Multiple Contact Leaching Tests

To further investigate the possibility of saturation of the organic phase, multiple contact leaching tests were performed. In this case, the chrysocolla sample was contacted several times with a fresh batch of organic phase until the leaching of copper became negligible. The copper content in each organic phase was determined. A first series of experiments was carried out with 5 vol% LIX 984 N (Fig. 2). After the first leaching step (14% yield), the leaching yield for the next contact immediately dropped to about 8% for each of the next contacts. From the 7th contact on, the yield dropped even further. The yield kept declining with each consecutive step. A total of 10 contacts was carried out. The multiple contact leaching experiments were repeated for solvents containing 30 and 40 vol% of LIX 984 N in ShellSol D70. For the leaching with the 30 vol% LIX 984 solution, after the first leaching (48.4% yield), the yield immediately dropped drastically for the next contacts (10.3% for contact 2 and 6.3% for contact 3). The total copper leaching yield was 65% after 3 contacts. It appeared as if the sample underwent some passivation during the leaching or washing steps. A possible explanation is that some organic phase might intrude the pores of the sample and inhibit the aqueous phase from leaching the copper. Similar observations were made for leaching with the 40 vol% LIX 984 N lixiviant. The total copper leaching yield was 83% after two contacts. These results show that a single leaching step with a higher concentration of LIX 984 N is more efficient, since the yield significantly decreased after one contact. In none of the leaching experiments, formation of silica gel was observed.

Fig. 2
figure 2

Effect of multiple leaching contacts on the leaching yield of copper from chrysocolla. Leaching time: 30 min, temperature: 25 °C, 5 vol% LIX 984 N in ShellSol D70 with 25 wt% aqueous ammonia, O/A/S = 10/0.5/1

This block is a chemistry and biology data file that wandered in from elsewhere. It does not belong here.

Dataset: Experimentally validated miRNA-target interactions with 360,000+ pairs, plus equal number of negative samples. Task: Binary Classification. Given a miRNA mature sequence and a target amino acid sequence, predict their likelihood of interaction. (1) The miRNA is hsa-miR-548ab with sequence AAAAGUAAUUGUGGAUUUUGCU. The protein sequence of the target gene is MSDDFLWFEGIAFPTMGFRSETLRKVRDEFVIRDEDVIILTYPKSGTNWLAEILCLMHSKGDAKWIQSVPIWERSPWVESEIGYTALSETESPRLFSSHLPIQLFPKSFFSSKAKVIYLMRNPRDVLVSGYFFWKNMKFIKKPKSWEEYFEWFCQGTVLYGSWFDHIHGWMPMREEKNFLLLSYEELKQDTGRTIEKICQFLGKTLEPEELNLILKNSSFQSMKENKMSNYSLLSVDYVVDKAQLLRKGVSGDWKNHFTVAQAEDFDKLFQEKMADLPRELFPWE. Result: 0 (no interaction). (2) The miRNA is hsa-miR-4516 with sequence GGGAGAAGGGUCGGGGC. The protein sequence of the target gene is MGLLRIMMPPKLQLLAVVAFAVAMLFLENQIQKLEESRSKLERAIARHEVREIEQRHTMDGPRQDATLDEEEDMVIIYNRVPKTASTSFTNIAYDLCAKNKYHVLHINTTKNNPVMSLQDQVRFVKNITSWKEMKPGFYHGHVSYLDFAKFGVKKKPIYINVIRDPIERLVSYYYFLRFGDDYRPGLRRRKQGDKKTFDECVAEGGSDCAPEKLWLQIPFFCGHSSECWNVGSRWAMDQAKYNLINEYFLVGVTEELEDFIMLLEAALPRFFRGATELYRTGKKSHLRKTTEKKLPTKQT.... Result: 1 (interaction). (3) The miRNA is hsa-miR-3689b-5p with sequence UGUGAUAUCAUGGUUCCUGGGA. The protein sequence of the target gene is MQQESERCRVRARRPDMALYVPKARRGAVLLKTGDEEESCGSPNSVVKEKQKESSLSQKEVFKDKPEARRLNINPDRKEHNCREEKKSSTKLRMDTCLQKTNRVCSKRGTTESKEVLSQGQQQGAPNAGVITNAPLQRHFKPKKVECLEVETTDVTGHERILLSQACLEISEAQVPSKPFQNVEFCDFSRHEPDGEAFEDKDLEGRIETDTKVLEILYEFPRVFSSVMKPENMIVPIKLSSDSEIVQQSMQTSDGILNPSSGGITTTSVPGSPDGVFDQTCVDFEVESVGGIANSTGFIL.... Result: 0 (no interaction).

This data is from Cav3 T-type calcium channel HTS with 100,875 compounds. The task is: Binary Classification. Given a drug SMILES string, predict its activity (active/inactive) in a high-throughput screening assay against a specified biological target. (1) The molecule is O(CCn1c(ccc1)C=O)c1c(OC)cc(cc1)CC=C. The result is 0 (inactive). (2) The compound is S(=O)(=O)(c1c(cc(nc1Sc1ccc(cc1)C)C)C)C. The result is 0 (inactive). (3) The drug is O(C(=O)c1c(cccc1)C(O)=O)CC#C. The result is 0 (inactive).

The rate of the leaching process was investigated for a 50 vol% LIX 984 N solution (Fig. 3). After 40 min, the increase in leaching yield was negligible. The total yield after 72 h of leaching was 88%. No noticeable difference could be observed between 40 min of leaching and 60 min of leaching. Diluent GTL Fluid G70 was investigated as a possible alternative to diluent ShellSol D70. This experiment showed that there are no significant differences in leaching yield for the two diluents. For a leaching time of 60 min, a temperature of 25 °C, a liquid-to-solid ratio of 10, and 50 vol% of LIX 984, the leaching yield for ShellSol D70 was (83.0 ± 2.7)%, whereas the leaching yield for GTL Fluid G70 was (84.9 ± 4.5)%.

Fig. 3
figure 3

Leaching rate of copper from chrysocolla with 50 vol% LIX 984 in ShellSol D70 diluent with 25 wt% aqueous ammonia. Temperature: 25 °C, O/A/S = 10/0.5/1

In order to compare the results with those obtained for LIX 984, the leaching of copper from chrysocolla was also tested with Versatic Acid 10 as lixiviant in ShellSol D70 diluent. First, a concentration of 17 vol% of Versatic Acid 10 was selected, considering that the molarity of 17 vol% Versatic Acid 10 is equal to the extractant molarity of 50 vol% LIX 984 N. However, the leaching yield was low (16%). Therefore, also a 50 vol% Versatic Acid 10 solution was tested as lixiviant. Although the leaching efficiency was higher (31%), it was still significantly lower than the results obtained with 50 vol% LIX 984 N (83% yield). For this reason, no more experiments were carried out with Versatic Acid 10.

Stripping Tests and Selection of Modifier

After leaching, the PLS in ShellSol D70 was contacted with a solution of H2SO4 to strip the copper and generate a strip product of copper sulfate in an aqueous solution, which could be further treated by electrowinning. Different concentrations of H2SO4 between 0.5 and 3.0 M were assessed, but in all cases a third phase appeared (Fig. 4). A third phase is an unwanted stable emulsion that is formed at the interface between an organic and an aqueous phase. It is undesired because (1) it can affect the recovery of the desired metals (the target metal can be trapped in the emulsion), (2) it can threaten the operation of the solvent extraction in continuous mode using mixer-settlers due to undesired phase entrainment and blockages, and (3) it disturbs the waste treatment and the recovery of the solvents for recycling. Third phase can be caused by the presence of a surfactant in the system or a fine solid that can react with the different components of the organic phase, forming the so-called pickering emulsions. These emulsions are stabilized by solids that locate at the oil–water interface. This problem is usually solved by the introduction of a modifier, which generates a change in polarity in one of the phases and, hence, avoids the formation of stable emulsions. For example, the addition of an alcohol or other polar solvents may, in this case, withdraw the surfactant from the organic phase.

Fig. 4
figure 4

Third-phase formation during stripping of Cu with H2SO4 from the PLS

With the aim to generate a change in polarity and to assess if it was feasible to break the stable emulsion, tri-n-butyl phosphate (TBP), 1-decanol, or tert-amyl alcohol were added to the organic phase at a concentration of 10 vol%. The modifiers were tested in both ShellSol D70 and GTL Fluid G70. The conditions for leaching and stripping were exactly the same as the ones previously used. The results are summarized in Table 2.